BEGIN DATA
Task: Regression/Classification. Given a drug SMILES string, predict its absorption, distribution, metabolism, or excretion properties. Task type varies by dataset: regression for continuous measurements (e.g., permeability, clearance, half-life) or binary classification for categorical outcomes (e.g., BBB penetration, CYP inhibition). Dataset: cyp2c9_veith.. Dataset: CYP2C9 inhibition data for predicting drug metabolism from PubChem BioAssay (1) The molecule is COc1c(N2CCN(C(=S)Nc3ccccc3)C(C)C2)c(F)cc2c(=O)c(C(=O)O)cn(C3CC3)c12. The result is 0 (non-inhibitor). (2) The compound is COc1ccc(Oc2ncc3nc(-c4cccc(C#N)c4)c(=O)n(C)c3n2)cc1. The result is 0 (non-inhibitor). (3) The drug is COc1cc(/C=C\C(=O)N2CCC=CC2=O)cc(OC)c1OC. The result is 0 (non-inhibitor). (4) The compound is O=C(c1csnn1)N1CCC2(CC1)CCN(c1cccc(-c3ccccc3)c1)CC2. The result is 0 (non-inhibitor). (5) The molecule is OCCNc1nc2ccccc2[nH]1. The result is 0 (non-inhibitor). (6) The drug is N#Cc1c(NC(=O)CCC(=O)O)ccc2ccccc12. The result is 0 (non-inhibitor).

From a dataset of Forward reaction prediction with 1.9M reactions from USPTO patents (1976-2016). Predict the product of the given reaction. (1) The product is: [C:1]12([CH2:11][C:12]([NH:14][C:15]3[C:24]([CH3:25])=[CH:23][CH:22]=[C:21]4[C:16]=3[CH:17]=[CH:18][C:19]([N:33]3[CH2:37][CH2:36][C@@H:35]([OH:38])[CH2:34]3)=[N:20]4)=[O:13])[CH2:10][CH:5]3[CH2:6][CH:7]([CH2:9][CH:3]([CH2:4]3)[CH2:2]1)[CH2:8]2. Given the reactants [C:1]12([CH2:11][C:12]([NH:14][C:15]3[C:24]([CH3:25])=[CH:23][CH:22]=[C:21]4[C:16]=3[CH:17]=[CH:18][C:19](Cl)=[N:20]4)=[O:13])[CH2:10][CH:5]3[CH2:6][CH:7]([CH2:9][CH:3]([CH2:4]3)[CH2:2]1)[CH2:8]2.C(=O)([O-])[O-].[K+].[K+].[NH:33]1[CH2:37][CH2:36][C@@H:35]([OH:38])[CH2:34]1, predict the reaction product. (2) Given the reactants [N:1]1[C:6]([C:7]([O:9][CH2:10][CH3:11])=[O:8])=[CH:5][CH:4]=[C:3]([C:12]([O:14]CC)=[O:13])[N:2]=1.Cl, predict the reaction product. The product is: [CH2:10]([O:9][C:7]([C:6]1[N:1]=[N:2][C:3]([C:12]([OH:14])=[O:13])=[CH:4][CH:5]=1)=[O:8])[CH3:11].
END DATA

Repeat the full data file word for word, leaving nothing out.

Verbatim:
Task: Regression/Classification. Given a drug SMILES string, predict its absorption, distribution, metabolism, or excretion properties. Task type varies by dataset: regression for continuous measurements (e.g., permeability, clearance, half-life) or binary classification for categorical outcomes (e.g., BBB penetration, CYP inhibition). Dataset: cyp2c9_veith.. Dataset: CYP2C9 inhibition data for predicting drug metabolism from PubChem BioAssay (1) The molecule is COc1c(N2CCN(C(=S)Nc3ccccc3)C(C)C2)c(F)cc2c(=O)c(C(=O)O)cn(C3CC3)c12. The result is 0 (non-inhibitor). (2) The compound is COc1ccc(Oc2ncc3nc(-c4cccc(C#N)c4)c(=O)n(C)c3n2)cc1. The result is 0 (non-inhibitor). (3) The drug is COc1cc(/C=C\C(=O)N2CCC=CC2=O)cc(OC)c1OC. The result is 0 (non-inhibitor). (4) The compound is O=C(c1csnn1)N1CCC2(CC1)CCN(c1cccc(-c3ccccc3)c1)CC2. The result is 0 (non-inhibitor). (5) The molecule is OCCNc1nc2ccccc2[nH]1. The result is 0 (non-inhibitor). (6) The drug is N#Cc1c(NC(=O)CCC(=O)O)ccc2ccccc12. The result is 0 (non-inhibitor).

From a dataset of Forward reaction prediction with 1.9M reactions from USPTO patents (1976-2016). Predict the product of the given reaction. (1) The product is: [C:1]12([CH2:11][C:12]([NH:14][C:15]3[C:24]([CH3:25])=[CH:23][CH:22]=[C:21]4[C:16]=3[CH:17]=[CH:18][C:19]([N:33]3[CH2:37][CH2:36][C@@H:35]([OH:38])[CH2:34]3)=[N:20]4)=[O:13])[CH2:10][CH:5]3[CH2:6][CH:7]([CH2:9][CH:3]([CH2:4]3)[CH2:2]1)[CH2:8]2. Given the reactants [C:1]12([CH2:11][C:12]([NH:14][C:15]3[C:24]([CH3:25])=[CH:23][CH:22]=[C:21]4[C:16]=3[CH:17]=[CH:18][C:19](Cl)=[N:20]4)=[O:13])[CH2:10][CH:5]3[CH2:6][CH:7]([CH2:9][CH:3]([CH2:4]3)[CH2:2]1)[CH2:8]2.C(=O)([O-])[O-].[K+].[K+].[NH:33]1[CH2:37][CH2:36][C@@H:35]([OH:38])[CH2:34]1, predict the reaction product. (2) Given the reactants [N:1]1[C:6]([C:7]([O:9][CH2:10][CH3:11])=[O:8])=[CH:5][CH:4]=[C:3]([C:12]([O:14]CC)=[O:13])[N:2]=1.Cl, predict the reaction product. The product is: [CH2:10]([O:9][C:7]([C:6]1[N:1]=[N:2][C:3]([C:12]([OH:14])=[O:13])=[CH:4][CH:5]=1)=[O:8])[CH3:11].